Margaret S. Creighton
Professor Emerita of History
Hedge Hall, Room 315
B.A., Indiana University; Ph.D., Boston University
Margaret Creighton teaches a variety of subjects in American social and cultural history. Focusing on the nineteenth century to the present, she offers a survey of the Civil War era, and several courses on regional history and identity, including courses on the American West and Regions and American Culture. She also teaches a course on women and cultural geography (“A Woman’s Place”) and a community studies course for American Cultural Studies, which features community engagement in Lewiston, Maine. Her courses consider the experiences of ordinary and extraordinary Americans, and the ways that shifting ideas about race, ethnicity, gender, sexual and class differences inform historical and contemporary experience.
The books she has written consider the perspective of people “from the bottom up.” Rites and Passages and Dogwatch and Liberty Days looks at nineteenth century seafaring from the vantage point of mariners before the mast. “Iron Men, Wooden Women,” a co-edited collection of essays, considers the way women and gender shaped Atlantic seafaring. Most recently, Colors of Courage: Gettysburg’s Forgotten History, is a story of the legendary Battle of Gettysburg from the view of white women, African American civilians, and immigrant soldiers. This book was a runner-up for the Lincoln Prize in 2006.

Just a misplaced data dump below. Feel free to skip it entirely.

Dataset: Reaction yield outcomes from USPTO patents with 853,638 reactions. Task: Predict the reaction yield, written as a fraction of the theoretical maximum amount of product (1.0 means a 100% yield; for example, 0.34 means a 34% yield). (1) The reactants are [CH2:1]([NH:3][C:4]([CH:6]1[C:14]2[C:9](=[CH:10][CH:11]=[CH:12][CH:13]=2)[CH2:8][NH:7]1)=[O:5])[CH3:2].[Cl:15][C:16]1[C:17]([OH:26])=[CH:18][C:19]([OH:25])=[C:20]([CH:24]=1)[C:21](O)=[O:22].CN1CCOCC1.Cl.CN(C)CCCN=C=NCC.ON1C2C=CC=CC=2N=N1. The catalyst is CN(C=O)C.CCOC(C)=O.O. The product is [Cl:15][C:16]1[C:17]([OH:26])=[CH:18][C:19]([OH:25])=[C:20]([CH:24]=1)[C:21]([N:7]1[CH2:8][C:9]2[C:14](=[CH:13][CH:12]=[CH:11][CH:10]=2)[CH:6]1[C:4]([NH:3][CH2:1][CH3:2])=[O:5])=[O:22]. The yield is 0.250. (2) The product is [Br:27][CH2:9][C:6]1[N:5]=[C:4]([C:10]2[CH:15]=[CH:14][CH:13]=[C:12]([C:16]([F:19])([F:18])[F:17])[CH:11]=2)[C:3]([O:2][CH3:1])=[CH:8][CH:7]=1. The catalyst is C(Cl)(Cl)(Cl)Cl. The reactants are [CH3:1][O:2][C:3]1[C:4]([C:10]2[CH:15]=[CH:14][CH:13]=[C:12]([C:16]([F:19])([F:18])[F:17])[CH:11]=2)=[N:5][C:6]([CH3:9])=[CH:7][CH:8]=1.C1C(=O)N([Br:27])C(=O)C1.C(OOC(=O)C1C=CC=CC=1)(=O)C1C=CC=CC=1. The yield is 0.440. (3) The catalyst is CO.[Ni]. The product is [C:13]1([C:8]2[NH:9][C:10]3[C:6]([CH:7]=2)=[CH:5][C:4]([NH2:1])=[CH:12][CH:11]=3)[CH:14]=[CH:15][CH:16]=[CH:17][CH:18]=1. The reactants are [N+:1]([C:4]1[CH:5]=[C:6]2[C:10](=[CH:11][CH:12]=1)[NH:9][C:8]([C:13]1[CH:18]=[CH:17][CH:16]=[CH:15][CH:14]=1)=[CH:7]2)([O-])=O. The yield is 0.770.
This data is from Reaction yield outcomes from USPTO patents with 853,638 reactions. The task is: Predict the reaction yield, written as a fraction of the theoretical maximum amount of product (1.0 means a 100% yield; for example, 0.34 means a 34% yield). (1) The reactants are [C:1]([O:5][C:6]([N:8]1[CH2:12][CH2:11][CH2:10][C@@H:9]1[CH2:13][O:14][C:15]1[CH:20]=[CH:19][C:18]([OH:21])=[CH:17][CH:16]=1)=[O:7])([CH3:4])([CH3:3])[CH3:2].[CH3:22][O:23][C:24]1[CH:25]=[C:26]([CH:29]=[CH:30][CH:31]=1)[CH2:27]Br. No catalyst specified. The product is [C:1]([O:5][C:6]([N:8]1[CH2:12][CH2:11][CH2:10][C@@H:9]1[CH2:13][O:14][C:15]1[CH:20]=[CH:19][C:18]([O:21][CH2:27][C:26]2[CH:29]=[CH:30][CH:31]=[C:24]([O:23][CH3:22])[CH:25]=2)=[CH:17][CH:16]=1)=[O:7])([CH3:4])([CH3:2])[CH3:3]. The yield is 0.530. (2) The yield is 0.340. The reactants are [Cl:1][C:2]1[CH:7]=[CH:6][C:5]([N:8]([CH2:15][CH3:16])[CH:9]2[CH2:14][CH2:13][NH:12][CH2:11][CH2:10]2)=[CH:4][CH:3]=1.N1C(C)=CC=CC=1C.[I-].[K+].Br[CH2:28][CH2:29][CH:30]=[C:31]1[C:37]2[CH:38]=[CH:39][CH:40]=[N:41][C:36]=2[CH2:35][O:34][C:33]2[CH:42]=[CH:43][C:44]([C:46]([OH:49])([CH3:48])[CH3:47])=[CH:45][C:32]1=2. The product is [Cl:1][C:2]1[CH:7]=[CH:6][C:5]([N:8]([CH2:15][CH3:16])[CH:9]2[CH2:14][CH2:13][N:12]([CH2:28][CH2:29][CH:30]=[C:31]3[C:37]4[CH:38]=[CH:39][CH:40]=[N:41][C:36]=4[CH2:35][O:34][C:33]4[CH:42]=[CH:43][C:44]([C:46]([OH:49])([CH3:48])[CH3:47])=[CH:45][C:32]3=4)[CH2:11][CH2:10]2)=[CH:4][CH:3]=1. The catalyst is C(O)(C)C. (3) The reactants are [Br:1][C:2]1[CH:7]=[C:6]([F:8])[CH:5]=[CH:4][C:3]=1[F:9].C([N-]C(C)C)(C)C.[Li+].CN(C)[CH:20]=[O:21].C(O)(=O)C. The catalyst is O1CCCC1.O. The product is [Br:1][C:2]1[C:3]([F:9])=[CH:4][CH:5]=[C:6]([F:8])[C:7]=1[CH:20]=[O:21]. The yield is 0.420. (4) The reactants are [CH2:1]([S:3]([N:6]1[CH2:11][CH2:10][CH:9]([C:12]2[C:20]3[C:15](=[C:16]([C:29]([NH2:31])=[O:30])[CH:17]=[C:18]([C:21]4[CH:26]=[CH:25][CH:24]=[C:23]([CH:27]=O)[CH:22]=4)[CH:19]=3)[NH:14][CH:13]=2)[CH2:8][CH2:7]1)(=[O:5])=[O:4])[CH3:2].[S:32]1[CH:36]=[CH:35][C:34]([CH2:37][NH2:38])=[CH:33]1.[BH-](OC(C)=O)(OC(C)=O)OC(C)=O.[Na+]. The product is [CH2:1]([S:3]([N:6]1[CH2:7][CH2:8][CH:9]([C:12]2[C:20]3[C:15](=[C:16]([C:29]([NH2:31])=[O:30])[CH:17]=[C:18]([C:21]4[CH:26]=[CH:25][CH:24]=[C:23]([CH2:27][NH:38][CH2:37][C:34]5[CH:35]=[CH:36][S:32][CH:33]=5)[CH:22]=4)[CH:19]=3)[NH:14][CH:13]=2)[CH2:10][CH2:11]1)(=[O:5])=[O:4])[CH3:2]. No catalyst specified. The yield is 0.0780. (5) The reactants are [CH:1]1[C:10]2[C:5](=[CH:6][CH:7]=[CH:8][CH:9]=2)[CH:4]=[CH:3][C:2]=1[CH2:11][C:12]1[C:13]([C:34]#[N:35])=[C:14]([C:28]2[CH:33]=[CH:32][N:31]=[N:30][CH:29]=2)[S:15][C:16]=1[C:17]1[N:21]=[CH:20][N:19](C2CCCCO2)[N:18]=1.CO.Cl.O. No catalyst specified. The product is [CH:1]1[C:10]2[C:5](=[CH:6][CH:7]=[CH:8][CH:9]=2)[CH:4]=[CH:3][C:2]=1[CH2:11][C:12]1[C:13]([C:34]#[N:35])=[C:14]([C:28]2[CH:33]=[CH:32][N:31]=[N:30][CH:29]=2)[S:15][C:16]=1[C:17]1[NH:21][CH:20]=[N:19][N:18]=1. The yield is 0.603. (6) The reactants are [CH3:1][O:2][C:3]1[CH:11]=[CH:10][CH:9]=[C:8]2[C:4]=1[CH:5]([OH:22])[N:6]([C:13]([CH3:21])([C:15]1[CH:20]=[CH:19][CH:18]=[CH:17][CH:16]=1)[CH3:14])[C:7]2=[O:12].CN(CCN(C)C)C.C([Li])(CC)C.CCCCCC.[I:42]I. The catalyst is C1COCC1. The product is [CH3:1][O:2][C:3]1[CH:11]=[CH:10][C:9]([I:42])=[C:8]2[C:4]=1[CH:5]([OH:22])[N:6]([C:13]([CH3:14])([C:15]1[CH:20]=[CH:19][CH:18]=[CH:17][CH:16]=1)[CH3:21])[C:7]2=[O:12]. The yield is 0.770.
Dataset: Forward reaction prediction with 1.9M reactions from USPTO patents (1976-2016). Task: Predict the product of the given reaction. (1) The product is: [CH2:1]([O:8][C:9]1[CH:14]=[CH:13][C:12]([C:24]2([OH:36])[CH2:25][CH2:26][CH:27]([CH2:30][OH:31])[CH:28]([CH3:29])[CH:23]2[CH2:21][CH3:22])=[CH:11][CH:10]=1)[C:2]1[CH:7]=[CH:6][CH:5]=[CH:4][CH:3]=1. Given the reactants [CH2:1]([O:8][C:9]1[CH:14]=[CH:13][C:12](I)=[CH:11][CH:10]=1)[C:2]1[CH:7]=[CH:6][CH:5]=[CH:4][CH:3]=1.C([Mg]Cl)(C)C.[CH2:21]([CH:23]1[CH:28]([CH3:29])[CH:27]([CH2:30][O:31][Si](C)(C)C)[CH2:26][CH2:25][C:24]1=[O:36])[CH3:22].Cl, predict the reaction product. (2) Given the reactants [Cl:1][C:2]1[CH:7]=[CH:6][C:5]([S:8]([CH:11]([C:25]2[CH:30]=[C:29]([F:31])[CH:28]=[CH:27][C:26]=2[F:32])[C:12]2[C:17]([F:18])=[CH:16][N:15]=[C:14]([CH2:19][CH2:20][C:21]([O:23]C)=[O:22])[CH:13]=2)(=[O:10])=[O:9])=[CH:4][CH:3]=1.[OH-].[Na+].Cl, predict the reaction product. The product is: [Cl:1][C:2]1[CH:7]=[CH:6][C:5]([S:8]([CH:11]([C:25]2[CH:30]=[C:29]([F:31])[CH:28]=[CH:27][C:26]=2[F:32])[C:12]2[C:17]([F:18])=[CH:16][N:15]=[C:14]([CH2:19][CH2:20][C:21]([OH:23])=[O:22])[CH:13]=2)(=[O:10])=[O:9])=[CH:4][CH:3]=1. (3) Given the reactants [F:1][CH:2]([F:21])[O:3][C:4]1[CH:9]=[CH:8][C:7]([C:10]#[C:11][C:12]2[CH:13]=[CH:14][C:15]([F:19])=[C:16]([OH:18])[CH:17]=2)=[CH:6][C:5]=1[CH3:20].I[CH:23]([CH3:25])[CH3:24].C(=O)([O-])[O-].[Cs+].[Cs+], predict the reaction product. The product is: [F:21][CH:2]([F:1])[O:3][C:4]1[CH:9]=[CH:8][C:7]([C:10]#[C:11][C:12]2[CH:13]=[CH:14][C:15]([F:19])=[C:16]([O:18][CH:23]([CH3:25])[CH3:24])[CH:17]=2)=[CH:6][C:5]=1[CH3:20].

Most recently, in 2016, she published The Electrifying Fall of Rainbow City: Spectacle and Assassination at the 1901 World’s Fair, a non-fiction narrative about the Pan American Exposition in 1901 in Buffalo NY. This world’s fair was supposed to showcase the supremacy of the United States and the triumph of white civilization. The show went spectacularly awry.
- America in the Nineteenth Century
- The Social History of the Civil War
- Back East, Down South, Out West: Regions in American Culture
- A Woman’s Place: Culture, Gender, and Geography
- Historical Methods: Immigration in Maine
- Historical Methods: the 1960s
- Historical Methods: the Ages of Empire
- Community Studies